*"Brylcreem, a little dab will do you. Brylcreem, you'll look so debonair. Brylcreem, the gals will pursue you. Simply rub a little in your hair."*
I think that's how the ditty went.
I'm from the Brylcreem generation. Things were different then. Guys' hair was only long enough to form a duck tail at the back. A little dab never did me! A quarter of a tube, maybe, but never a "little dab." Another thing was different then too - I had hair!
We were known as "Greasers," for obvious reasons, and we thought we were the best things since Clark Kent and Superman. We looked ridiculous, but nobody could convince us of it, at the time. We thought we were rebels and wanted to stand out as such. Much like the kids today with the green and red hair, a myriad of tattoos and skin punctures. We wanted and they want an identity of their own. I eventually walked away from the Brylcreem, but they will have a tough time walking away from their tattoos! But each generation leaves its mark.
Hindsight is a great teacher. I just wish it didn't lag behind so much.
We thought we were cool in those days of six-ounce Coke in thick glass bottles and 25-cent movies. Our favourite book and movie was about the Amboy Dukes and our favourite actor was a very young Tony Curtis because we all coveted his hair.
We sought reputation in violence, at least where I bought my Brylcreem, and hid our fear in false bravado. I still do that when my wife gets angry with me. She's just lucky there's no Brylcreem around.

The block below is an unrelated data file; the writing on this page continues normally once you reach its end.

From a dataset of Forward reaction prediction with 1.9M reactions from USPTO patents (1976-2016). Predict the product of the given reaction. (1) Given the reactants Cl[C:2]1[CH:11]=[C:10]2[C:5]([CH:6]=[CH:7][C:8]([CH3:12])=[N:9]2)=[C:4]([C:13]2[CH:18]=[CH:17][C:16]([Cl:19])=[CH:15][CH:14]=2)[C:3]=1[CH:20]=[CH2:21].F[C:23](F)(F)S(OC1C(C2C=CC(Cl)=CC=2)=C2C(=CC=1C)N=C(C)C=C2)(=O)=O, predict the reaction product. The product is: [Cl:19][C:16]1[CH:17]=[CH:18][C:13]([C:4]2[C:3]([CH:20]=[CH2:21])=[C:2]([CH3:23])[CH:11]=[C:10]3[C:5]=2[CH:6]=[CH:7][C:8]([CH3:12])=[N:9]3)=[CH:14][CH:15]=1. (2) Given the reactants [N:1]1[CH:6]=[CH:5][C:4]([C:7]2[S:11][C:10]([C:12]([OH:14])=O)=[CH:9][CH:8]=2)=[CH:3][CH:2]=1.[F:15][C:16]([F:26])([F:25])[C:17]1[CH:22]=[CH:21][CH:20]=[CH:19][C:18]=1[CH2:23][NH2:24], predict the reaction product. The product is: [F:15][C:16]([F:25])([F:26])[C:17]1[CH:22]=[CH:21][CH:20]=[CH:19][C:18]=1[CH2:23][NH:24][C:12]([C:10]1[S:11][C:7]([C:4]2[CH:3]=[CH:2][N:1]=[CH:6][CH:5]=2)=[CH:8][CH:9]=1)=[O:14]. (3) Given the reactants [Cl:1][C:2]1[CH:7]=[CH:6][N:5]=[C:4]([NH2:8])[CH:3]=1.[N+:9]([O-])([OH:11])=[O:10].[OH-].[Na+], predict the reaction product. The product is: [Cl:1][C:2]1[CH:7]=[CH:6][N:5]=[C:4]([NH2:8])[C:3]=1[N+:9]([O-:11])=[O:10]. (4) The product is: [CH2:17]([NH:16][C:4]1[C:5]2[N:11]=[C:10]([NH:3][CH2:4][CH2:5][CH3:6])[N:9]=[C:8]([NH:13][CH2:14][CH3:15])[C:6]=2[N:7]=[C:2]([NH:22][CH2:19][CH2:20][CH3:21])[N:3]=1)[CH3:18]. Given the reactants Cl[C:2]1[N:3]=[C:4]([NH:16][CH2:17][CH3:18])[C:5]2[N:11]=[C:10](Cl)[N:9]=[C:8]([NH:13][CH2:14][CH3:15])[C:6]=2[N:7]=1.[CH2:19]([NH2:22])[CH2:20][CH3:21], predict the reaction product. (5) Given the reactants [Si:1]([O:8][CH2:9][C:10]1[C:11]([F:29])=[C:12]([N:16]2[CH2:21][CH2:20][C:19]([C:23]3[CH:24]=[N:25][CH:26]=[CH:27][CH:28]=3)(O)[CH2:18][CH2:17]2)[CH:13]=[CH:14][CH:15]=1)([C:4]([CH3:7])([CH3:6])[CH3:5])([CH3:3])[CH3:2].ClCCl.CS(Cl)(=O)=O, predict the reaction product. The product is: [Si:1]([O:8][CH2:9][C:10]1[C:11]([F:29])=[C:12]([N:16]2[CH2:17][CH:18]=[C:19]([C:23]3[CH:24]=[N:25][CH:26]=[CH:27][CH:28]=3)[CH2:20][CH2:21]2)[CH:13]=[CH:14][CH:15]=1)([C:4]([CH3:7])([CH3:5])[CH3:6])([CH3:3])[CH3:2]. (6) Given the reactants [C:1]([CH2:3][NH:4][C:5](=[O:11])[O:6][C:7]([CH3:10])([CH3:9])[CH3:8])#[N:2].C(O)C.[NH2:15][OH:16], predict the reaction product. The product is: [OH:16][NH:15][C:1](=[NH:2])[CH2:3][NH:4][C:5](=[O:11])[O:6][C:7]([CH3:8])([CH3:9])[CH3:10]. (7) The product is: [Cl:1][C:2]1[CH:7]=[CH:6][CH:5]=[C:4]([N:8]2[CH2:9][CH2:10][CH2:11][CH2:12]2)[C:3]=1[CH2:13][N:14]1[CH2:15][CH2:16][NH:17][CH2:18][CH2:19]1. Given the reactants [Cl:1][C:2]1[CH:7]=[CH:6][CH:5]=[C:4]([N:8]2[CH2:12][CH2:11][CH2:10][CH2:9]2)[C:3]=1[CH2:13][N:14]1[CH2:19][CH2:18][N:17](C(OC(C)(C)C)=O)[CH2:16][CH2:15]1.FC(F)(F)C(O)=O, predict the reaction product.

Sometimes, I wonder if those days of Brylcreem and rolled-up jeans were real - or did I just make it up? Girls with pin curlers in their hair wore kerchiefs and chewed gum from the side of their mouths. Those days, there were Buckingham cigarettes, Caporal cigarettes or cork-tip Black Cat cigarettes that cost 25 cents a pack!
I remember taking a girl to a movie and each of us having a Pepsi and a hamburger afterwards. It cost me just under a dollar! It all seems so long ago now.
It's strange to me that I can't remember how much a tube of Brylcreem cost back then. I mean, I should; I used enough of it! I gave a completely new meaning to the terms "sliding into bed" or "slipping into a bath."
Anyone could have used my head to do an oil change on their car. Maybe it was because of Brylcreem that my hair "slipped" away. I guess I'll never know.
It couldn't have cost too much. The average wage was $1,200 to $1,500 a year!
I don't think I miss those days. I miss my hair, of course - and my 31-inch waist. But as far as the misadventure is concerned, I'm glad I don't have to repeat it. Sometimes, I don't even like to remember it!
My wife just piped in: "Are you sure you don't mean your 31-inch wrist and not your waist?" (And yet, nobody believes me when I say my watch strap used to be my belt).
I've said it before and I'll say it again: there's far more to look back on than there is to look forward to!
I slipped into young (very young) adulthood with an edge. I did it with Brylcreem and I slipped in like greased lightening. Even though I may be nearing the exit to the sound of distant thunder, I won't be using Brylcreem to make my escape. I hope to be able to do that without props.
In the meantime, I guess memory and I will continue to walk down the path that lays behind us, and yet still welcomes us; pointing out this and pointing out that, laughing at this and crying over that.
I'm not sure if they even sell Brylcreem anymore. But if they do, I think I'm going to buy myself a tube. Not to use on my near baldness, but have it bronzed, so I can look at it and remember those hair-raising days - in the Brylcreem generation.
JUNE 2009 - SENIOR LIVING VANCOUVER ISLAND
JUNE 2009 - SENIOR LIVING VANCOUVER
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